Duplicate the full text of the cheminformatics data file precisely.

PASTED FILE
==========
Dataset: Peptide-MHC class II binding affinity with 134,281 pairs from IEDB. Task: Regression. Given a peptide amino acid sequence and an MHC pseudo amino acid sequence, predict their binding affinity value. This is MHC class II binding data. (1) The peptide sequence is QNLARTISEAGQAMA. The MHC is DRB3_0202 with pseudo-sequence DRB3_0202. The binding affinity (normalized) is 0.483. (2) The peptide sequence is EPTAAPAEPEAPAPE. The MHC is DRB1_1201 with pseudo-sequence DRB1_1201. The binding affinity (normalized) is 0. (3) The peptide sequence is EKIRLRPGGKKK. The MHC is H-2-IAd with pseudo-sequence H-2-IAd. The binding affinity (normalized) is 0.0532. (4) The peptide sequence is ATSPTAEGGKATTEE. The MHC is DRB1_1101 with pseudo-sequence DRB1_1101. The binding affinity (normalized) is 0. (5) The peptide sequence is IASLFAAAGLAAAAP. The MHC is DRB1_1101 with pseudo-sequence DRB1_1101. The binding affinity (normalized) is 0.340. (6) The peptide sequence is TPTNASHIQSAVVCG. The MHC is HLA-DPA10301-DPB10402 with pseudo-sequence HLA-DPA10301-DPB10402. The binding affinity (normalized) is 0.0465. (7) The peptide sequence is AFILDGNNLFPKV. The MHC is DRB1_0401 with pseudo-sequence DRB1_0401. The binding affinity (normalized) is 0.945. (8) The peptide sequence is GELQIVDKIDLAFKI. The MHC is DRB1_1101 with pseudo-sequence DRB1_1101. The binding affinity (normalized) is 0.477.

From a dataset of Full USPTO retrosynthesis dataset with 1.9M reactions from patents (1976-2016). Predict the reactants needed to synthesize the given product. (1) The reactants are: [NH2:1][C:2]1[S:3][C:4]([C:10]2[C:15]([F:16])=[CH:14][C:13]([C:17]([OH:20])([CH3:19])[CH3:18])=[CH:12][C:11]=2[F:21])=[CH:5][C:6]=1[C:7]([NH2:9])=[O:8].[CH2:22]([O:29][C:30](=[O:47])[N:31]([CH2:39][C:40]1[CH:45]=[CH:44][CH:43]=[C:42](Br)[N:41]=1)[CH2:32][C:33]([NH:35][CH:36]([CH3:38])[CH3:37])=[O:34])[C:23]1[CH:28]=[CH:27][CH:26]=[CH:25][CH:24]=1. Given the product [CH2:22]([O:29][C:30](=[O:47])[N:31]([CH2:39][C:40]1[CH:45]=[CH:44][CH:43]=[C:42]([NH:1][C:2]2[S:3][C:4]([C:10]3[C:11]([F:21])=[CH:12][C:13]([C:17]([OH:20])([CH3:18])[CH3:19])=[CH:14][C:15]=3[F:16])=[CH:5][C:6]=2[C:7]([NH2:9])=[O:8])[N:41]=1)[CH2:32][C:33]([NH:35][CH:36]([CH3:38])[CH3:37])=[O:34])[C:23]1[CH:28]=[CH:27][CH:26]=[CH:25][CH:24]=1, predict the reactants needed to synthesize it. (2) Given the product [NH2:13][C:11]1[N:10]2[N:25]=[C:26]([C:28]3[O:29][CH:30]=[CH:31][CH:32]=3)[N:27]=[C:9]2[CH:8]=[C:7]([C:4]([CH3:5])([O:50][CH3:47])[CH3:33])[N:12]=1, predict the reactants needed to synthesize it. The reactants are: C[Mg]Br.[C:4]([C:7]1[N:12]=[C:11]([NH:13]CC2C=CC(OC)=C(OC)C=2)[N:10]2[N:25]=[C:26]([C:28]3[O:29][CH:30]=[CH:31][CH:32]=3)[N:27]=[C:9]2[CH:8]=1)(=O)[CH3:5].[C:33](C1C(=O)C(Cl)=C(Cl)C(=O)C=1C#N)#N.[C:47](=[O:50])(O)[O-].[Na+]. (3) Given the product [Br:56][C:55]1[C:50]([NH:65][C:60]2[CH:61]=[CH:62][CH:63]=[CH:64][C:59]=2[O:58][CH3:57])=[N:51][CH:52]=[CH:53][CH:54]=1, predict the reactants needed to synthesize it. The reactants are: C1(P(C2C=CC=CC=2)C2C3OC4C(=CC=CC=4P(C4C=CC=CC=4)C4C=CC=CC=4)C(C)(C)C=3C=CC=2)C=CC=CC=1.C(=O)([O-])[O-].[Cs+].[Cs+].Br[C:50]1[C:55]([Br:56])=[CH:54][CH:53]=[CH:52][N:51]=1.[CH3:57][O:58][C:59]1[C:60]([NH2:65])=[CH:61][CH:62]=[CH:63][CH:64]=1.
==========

Dataset: Peptide-MHC class II binding affinity with 134,281 pairs from IEDB. Task: Regression. Given a peptide amino acid sequence and an MHC pseudo amino acid sequence, predict their binding affinity value. This is MHC class II binding data. (1) The peptide sequence is QNLARTISEAGQAMA. The MHC is DRB3_0202 with pseudo-sequence DRB3_0202. The binding affinity (normalized) is 0.483. (2) The peptide sequence is EPTAAPAEPEAPAPE. The MHC is DRB1_1201 with pseudo-sequence DRB1_1201. The binding affinity (normalized) is 0. (3) The peptide sequence is EKIRLRPGGKKK. The MHC is H-2-IAd with pseudo-sequence H-2-IAd. The binding affinity (normalized) is 0.0532. (4) The peptide sequence is ATSPTAEGGKATTEE. The MHC is DRB1_1101 with pseudo-sequence DRB1_1101. The binding affinity (normalized) is 0. (5) The peptide sequence is IASLFAAAGLAAAAP. The MHC is DRB1_1101 with pseudo-sequence DRB1_1101. The binding affinity (normalized) is 0.340. (6) The peptide sequence is TPTNASHIQSAVVCG. The MHC is HLA-DPA10301-DPB10402 with pseudo-sequence HLA-DPA10301-DPB10402. The binding affinity (normalized) is 0.0465. (7) The peptide sequence is AFILDGNNLFPKV. The MHC is DRB1_0401 with pseudo-sequence DRB1_0401. The binding affinity (normalized) is 0.945. (8) The peptide sequence is GELQIVDKIDLAFKI. The MHC is DRB1_1101 with pseudo-sequence DRB1_1101. The binding affinity (normalized) is 0.477.

From a dataset of Full USPTO retrosynthesis dataset with 1.9M reactions from patents (1976-2016). Predict the reactants needed to synthesize the given product. (1) The reactants are: [NH2:1][C:2]1[S:3][C:4]([C:10]2[C:15]([F:16])=[CH:14][C:13]([C:17]([OH:20])([CH3:19])[CH3:18])=[CH:12][C:11]=2[F:21])=[CH:5][C:6]=1[C:7]([NH2:9])=[O:8].[CH2:22]([O:29][C:30](=[O:47])[N:31]([CH2:39][C:40]1[CH:45]=[CH:44][CH:43]=[C:42](Br)[N:41]=1)[CH2:32][C:33]([NH:35][CH:36]([CH3:38])[CH3:37])=[O:34])[C:23]1[CH:28]=[CH:27][CH:26]=[CH:25][CH:24]=1. Given the product [CH2:22]([O:29][C:30](=[O:47])[N:31]([CH2:39][C:40]1[CH:45]=[CH:44][CH:43]=[C:42]([NH:1][C:2]2[S:3][C:4]([C:10]3[C:11]([F:21])=[CH:12][C:13]([C:17]([OH:20])([CH3:18])[CH3:19])=[CH:14][C:15]=3[F:16])=[CH:5][C:6]=2[C:7]([NH2:9])=[O:8])[N:41]=1)[CH2:32][C:33]([NH:35][CH:36]([CH3:38])[CH3:37])=[O:34])[C:23]1[CH:28]=[CH:27][CH:26]=[CH:25][CH:24]=1, predict the reactants needed to synthesize it. (2) Given the product [NH2:13][C:11]1[N:10]2[N:25]=[C:26]([C:28]3[O:29][CH:30]=[CH:31][CH:32]=3)[N:27]=[C:9]2[CH:8]=[C:7]([C:4]([CH3:5])([O:50][CH3:47])[CH3:33])[N:12]=1, predict the reactants needed to synthesize it. The reactants are: C[Mg]Br.[C:4]([C:7]1[N:12]=[C:11]([NH:13]CC2C=CC(OC)=C(OC)C=2)[N:10]2[N:25]=[C:26]([C:28]3[O:29][CH:30]=[CH:31][CH:32]=3)[N:27]=[C:9]2[CH:8]=1)(=O)[CH3:5].[C:33](C1C(=O)C(Cl)=C(Cl)C(=O)C=1C#N)#N.[C:47](=[O:50])(O)[O-].[Na+]. (3) Given the product [Br:56][C:55]1[C:50]([NH:65][C:60]2[CH:61]=[CH:62][CH:63]=[CH:64][C:59]=2[O:58][CH3:57])=[N:51][CH:52]=[CH:53][CH:54]=1, predict the reactants needed to synthesize it. The reactants are: C1(P(C2C=CC=CC=2)C2C3OC4C(=CC=CC=4P(C4C=CC=CC=4)C4C=CC=CC=4)C(C)(C)C=3C=CC=2)C=CC=CC=1.C(=O)([O-])[O-].[Cs+].[Cs+].Br[C:50]1[C:55]([Br:56])=[CH:54][CH:53]=[CH:52][N:51]=1.[CH3:57][O:58][C:59]1[C:60]([NH2:65])=[CH:61][CH:62]=[CH:63][CH:64]=1.